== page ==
Prime Minister Jacinda Ardern has not ruled out re-opening the position of Deputy Police Commissioner for appointment, depending on the result of the inquiry into the process.
She has said that in the event of the inquiry showing deficiencies in the process, she would consult the Solicitor General or State Services Commissioner on next steps.
Asked today if that meant the appointment could be re-opened she said "that of course would be pending."
Mary Scholtens QC is set to conduct a Government inquiry into whether the appointment panel had all the relevant information before making the appointment.
"If then questions are raised over whether we had all the information we needed and the finding is that we didn't, then it would be appropriate for the appointment itself to be looked at - but not by us," Ardern told reporters at Parliament this morning.
Wally Haumaha was appointed Deputy Commissioner in May in a statutory appointment that is singed off by the Governor-General on the recommendation of the Prime Minister.
In reality, applicants were assessed by a panel comprising State Services Commissioner Peter Hughes, Deputy Debbie Power and Police Commissioner Mike Bush, and they sent a short-list of two to Police Minister Stuart Nash.
At the heart of the issue is whether the panel and ministers knew or should have known about Haumaha's support for his former colleagues in 2004 who were accused of the rape of Louise Nicholas.
Nash reiterated today that Bush had told him that he did not know about comments made during the course of Operation Austin.
But Haumaha's promotion last year as Assistant Commissioner was controversial for the same reason – and that suggests that Bush should have anticipated problems with further promotion.
Other issues have emerged including more recent allegations by staff at Justice and Corrections that Haumaha had acted in a bullying way when they were jointly working on a project at Police National Headquarters.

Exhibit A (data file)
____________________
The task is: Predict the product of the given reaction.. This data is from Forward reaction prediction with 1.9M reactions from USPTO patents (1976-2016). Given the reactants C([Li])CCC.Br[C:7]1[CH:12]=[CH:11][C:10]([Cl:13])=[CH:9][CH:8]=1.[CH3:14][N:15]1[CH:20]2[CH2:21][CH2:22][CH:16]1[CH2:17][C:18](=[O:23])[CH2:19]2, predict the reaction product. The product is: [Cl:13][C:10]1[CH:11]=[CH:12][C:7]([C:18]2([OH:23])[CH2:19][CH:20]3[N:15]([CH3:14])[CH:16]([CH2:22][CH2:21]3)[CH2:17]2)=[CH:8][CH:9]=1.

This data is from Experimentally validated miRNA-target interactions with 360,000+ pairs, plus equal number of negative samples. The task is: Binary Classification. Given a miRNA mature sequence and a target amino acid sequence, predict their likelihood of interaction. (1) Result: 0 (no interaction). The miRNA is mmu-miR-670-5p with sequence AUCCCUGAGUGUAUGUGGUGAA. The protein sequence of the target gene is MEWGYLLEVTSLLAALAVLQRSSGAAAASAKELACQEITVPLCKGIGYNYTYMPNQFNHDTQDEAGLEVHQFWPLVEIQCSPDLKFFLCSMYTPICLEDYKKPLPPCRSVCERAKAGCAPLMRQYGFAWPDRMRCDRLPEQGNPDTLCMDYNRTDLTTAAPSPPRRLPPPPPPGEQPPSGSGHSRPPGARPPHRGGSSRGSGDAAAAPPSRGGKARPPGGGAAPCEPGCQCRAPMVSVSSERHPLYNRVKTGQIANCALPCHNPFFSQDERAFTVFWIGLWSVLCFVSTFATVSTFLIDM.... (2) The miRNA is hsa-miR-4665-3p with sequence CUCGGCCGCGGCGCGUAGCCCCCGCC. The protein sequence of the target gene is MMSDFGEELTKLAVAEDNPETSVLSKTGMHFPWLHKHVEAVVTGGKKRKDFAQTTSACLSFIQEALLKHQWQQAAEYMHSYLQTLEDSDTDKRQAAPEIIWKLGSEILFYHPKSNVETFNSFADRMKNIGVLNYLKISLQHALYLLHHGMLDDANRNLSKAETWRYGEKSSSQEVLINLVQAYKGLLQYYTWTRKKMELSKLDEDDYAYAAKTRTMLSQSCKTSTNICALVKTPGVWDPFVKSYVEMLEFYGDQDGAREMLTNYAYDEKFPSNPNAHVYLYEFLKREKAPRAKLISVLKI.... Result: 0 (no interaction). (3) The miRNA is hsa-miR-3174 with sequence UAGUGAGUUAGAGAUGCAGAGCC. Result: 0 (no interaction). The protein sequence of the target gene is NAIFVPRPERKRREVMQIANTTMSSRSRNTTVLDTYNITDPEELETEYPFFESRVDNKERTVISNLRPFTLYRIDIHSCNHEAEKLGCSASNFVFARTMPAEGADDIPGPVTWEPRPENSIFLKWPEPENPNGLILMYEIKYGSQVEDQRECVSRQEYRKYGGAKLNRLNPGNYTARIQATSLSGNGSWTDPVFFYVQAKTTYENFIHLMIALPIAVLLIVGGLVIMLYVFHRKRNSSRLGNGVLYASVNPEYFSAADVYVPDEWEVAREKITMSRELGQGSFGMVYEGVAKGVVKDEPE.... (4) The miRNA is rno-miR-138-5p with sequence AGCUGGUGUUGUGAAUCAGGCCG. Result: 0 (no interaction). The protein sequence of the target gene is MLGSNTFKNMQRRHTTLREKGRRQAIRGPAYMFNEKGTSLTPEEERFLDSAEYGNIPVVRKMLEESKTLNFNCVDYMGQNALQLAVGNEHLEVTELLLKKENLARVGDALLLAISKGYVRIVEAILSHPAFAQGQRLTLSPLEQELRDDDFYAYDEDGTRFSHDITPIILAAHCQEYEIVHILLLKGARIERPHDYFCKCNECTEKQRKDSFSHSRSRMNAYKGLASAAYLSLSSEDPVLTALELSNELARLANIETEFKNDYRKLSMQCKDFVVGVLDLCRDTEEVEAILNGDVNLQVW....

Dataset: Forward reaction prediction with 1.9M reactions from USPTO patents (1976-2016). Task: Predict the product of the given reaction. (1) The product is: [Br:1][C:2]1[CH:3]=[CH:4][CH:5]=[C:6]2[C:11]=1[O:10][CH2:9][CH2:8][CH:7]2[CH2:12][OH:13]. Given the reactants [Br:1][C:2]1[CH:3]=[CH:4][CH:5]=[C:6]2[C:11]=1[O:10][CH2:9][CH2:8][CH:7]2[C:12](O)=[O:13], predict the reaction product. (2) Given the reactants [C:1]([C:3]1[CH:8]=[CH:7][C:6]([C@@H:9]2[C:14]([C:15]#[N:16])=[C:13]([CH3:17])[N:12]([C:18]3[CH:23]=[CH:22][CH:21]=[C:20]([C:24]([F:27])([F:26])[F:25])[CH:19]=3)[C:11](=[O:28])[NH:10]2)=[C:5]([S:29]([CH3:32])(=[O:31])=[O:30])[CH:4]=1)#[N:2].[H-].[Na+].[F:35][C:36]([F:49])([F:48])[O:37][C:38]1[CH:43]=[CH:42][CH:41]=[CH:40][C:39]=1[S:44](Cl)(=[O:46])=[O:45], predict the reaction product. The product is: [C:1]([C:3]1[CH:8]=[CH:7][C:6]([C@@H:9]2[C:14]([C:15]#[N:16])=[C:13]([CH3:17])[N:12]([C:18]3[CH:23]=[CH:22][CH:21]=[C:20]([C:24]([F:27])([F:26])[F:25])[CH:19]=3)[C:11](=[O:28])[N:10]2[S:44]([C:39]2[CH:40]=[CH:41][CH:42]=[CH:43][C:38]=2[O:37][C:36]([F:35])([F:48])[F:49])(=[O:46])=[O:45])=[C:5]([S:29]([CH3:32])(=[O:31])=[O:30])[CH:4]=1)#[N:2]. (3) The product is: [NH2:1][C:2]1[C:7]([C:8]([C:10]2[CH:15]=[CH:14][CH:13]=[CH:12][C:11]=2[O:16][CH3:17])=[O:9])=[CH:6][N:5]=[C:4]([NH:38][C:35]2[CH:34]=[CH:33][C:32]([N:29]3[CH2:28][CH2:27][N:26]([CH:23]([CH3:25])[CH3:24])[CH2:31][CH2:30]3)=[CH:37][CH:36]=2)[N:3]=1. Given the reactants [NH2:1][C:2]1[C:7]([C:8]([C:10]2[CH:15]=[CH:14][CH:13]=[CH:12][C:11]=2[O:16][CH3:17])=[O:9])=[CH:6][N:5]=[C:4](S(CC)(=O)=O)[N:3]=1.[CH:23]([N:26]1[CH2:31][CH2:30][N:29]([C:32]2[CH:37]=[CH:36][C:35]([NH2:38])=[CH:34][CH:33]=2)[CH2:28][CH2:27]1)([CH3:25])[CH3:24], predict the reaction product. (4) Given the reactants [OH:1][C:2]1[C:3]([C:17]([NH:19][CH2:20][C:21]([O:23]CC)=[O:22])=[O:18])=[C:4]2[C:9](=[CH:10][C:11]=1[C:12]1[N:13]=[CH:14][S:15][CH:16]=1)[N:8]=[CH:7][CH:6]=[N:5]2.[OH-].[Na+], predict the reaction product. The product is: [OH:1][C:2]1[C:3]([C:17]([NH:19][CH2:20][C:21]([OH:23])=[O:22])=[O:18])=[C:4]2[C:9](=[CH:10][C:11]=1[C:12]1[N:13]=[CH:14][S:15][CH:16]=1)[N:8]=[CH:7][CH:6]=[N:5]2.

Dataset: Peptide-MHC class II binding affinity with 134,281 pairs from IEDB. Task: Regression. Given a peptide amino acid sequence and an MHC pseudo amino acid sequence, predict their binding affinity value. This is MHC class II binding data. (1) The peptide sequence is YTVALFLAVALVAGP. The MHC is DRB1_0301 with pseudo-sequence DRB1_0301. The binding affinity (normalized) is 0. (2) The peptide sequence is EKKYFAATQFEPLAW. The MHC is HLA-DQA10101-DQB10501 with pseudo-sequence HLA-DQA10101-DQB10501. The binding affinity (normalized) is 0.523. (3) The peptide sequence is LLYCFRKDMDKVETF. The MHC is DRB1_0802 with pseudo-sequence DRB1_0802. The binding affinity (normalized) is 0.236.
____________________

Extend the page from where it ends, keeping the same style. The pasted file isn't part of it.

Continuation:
Today's revelation that Haumaha last week contacted a witness to the alleged bullying in a bid to shore up support after the Herald started making inquiries have sparked suggestions that Haumaha stand aside while the inquiry is being conducted.
But that is not flying, even within the Government where levels of frustration are high.
Nash dismissed the notion.
"There is a process of natural justice and we have got to let it follow its course," he told reporters.
"We have set up a process and I want to see the process followed through.
"At the end of that, let's see what comes out and let's see what decision we make but at this point I am not going to ask Wally Haumaha to stand aside."
He said the police were looking at the claims over Haumaha contacting a witness.
"The Police are not trying to cover this up in any way, shape or form."
When the inquiry was first established, under Acting Prime Minister Winston Peters, there was no suggestion that the job could be re-opened. All the emphasis was on looking only at the process.
The first inquirer, Pauline Kingi, resigned after revelations she had extensively endorsed Haumaha on social media. Scholtens was appointed last week and a reference to next steps including the Solicitor General and State Services Commissioner were made for the first time.
National's police spokesman, Chris Bishop, questioned whether Haumaha's position was tenable.
"You have to say, as every day goes by and more and more alarming allegations and revelations are revealed you have to wonder if his position is tenable."
But he said it was a matter for the Prime Minister and the cabinet.
"At the end of the day the appointment of Wally Haumaha is their appointment, they need to be accountable for why he was appointed and for the conduct of the inquiry and the process of the inquiry into that appointment."